This is a crucial word: commercial. Ghostwriters are generally used in the high-volume sectors of publishing, The books are usually fronted by a person who is marketable because of fame or life or expertise, but doesn’t have writing-fu. Or perhaps they’re too busy running businesses, winning grand slams or saving the world. So a ghostwriter is brought in – who can write exactly what’s needed and in a timely way. If all goes well, everyone benefits.
But.. (I hear you say…) isn’t it a cheat? To imply that a person can write a book when they can’t?
I agree with your qualms. Morally it is questionable. It might undermine the skills of real writers. We have a myth that anyone can write a book, probably because everyone seems to. Mumble-minded sports stars can do it, so it cannot be very difficult. Indeed, they apparently dash off a memoir or tome of life advice without pausing their all-consuming day job.
Thus the use of ghostwriters might make the public (and your aunt) assume that anyone can toss off a book. In their spare time, indeed.
There’s also an issue of trust. The byline is sacred, isn’t it? It’s the promise on the tin. It should be the name of the person who sweated the book personally onto the page.
Well, the ghostwriter’s sweat doesn’t go unacknowledged. Money is a good acknowledgement. Ghostwriting is paid at a commercial rate and there might be royalties.
Ghostwriters aren’t always invisible. Sometimes we get a co-credit. That depends on the individual deal and whether it looks ‘bad’ for the ‘author’ to have had help. Getting murky again…
Oh yes, there is murk. Sometimes the ‘author’ isn’t co-operative, or isn’t as interesting as the publisher hoped, or some of their content can’t be used because of legal issues. The publishing team must salvage what they can to get a book on the shelves. Usually no harm is done. Usually.
I can see you’re itching to mention Donald Trump’s Art of the Deal. Its ghostwriter has gone on record to say the book contained hardly any Trump, yet helped create his reputation (full story here ).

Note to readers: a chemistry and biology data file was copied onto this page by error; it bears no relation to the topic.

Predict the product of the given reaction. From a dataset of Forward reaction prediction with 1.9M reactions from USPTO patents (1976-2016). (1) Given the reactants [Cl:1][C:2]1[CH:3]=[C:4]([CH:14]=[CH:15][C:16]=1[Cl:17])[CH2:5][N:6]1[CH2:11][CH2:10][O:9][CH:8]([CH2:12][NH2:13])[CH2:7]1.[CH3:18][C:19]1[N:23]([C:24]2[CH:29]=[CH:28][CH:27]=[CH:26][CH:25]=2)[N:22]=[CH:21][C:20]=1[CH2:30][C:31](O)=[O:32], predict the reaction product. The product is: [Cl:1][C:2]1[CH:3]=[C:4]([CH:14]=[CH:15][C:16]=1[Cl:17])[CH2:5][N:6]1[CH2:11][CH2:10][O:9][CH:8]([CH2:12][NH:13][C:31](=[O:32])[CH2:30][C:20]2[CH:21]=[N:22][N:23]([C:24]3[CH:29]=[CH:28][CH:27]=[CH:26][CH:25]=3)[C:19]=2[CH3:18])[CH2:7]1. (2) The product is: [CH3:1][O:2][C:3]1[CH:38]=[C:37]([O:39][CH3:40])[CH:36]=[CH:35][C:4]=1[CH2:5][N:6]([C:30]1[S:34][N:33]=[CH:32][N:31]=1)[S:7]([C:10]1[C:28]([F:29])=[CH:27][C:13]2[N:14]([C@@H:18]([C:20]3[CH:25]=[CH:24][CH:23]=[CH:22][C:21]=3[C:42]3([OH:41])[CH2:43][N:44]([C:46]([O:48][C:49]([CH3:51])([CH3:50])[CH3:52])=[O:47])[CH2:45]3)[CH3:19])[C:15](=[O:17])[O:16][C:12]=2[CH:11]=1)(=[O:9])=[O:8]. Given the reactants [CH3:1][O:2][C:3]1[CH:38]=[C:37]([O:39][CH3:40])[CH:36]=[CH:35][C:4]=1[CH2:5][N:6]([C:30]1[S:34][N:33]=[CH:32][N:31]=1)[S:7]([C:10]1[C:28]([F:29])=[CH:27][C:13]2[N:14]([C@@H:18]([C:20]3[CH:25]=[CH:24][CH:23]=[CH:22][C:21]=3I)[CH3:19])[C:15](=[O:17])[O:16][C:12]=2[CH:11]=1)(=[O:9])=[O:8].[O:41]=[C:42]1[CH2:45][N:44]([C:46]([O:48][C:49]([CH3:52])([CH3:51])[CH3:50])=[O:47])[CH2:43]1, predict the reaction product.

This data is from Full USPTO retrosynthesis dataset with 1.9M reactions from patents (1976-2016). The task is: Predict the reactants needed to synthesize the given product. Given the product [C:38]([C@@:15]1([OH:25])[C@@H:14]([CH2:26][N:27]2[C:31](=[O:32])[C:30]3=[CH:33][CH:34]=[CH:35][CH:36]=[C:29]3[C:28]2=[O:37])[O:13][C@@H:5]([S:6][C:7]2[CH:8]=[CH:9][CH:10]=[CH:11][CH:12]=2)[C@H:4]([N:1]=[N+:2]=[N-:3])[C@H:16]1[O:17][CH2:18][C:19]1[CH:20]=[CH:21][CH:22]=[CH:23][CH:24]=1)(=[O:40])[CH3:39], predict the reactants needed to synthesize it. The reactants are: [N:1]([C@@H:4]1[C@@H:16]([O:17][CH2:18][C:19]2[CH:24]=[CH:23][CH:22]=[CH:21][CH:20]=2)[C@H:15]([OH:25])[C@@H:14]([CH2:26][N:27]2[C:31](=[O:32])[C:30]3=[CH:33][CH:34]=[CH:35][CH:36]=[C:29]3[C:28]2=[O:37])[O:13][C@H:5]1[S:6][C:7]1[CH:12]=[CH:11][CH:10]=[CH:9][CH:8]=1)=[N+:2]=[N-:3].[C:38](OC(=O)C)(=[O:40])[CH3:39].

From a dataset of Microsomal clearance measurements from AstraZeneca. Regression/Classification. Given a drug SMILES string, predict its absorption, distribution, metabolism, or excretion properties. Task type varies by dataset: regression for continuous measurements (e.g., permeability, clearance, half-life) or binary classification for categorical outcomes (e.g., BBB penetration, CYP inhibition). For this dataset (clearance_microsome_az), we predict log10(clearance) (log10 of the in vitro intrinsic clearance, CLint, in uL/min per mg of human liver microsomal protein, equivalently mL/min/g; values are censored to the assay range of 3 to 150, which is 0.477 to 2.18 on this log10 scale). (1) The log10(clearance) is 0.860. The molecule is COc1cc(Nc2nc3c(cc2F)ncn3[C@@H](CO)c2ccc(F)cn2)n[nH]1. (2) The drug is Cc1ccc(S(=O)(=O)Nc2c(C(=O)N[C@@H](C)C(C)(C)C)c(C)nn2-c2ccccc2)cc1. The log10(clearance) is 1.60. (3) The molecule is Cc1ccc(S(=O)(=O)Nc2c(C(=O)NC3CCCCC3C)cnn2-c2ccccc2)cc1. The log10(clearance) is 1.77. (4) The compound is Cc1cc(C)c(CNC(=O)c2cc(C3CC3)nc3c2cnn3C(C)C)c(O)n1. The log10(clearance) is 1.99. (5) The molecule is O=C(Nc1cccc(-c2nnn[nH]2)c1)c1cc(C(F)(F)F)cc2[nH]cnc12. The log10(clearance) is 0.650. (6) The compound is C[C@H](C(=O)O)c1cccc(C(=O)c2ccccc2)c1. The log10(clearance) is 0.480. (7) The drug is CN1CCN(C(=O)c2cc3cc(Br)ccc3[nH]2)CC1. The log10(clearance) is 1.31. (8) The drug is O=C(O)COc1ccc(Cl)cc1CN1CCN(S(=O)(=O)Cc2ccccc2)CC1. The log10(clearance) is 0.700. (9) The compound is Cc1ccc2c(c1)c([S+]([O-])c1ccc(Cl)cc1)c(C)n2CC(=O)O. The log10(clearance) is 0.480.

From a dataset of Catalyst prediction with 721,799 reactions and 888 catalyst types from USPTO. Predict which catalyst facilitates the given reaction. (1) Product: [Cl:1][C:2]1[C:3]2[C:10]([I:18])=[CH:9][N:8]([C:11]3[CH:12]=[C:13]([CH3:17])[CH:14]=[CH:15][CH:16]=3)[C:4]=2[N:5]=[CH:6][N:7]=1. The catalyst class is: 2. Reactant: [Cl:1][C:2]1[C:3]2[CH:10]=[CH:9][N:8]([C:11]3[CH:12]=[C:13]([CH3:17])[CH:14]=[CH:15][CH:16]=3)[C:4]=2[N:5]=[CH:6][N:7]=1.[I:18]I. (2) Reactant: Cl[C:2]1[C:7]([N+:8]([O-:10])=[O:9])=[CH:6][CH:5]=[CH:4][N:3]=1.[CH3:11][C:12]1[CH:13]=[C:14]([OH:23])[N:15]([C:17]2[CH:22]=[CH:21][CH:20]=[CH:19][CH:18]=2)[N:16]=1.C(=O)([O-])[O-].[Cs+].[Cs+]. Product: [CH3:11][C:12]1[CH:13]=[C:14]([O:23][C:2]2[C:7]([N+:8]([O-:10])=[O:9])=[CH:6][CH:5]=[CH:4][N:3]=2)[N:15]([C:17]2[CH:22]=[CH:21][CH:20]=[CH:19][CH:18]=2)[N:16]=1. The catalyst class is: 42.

What other murk is lurking? Oh yes, the kinds of books you think should not be ghostwritten.
But surely not novels…
Do you assume ghostwriting is only for non-fiction? Memoirs, business books, self-help, autobiographies? You’d better sit down. A sizeable amount of fiction is ghostwritten too. (Writing fiction for others used to be my speciality. Shhh.)
Remember: in commercial publishing, books are sold by names and notoriety. Verily, even in fiction. Put another way, if a celeb needed help to write their memoir, they’ll sure need help with their novel. Some are entirely up front about this.
Even among the ‘genuine’ authors, there are books that have many midwives. James Patterson makes no secret of using other writers to help him meet demand. Others keep their ‘assistants’ a secret, or possibly don’t realise how much is done to make their book respectable. Many editorial staff in big publishing imprints have had to rewrite a manuscript because the author reached the limit of their craft or the clock was running down. Editing and ghostwriting are two ends of a long and blurred spectrum.
Does that worry me? Yes and no. As a writer who works hard at their craft, I’m not thrilled if a book that needed substantial rescuing gets a good reputation it doesn’t deserve. But that is commercial publishing.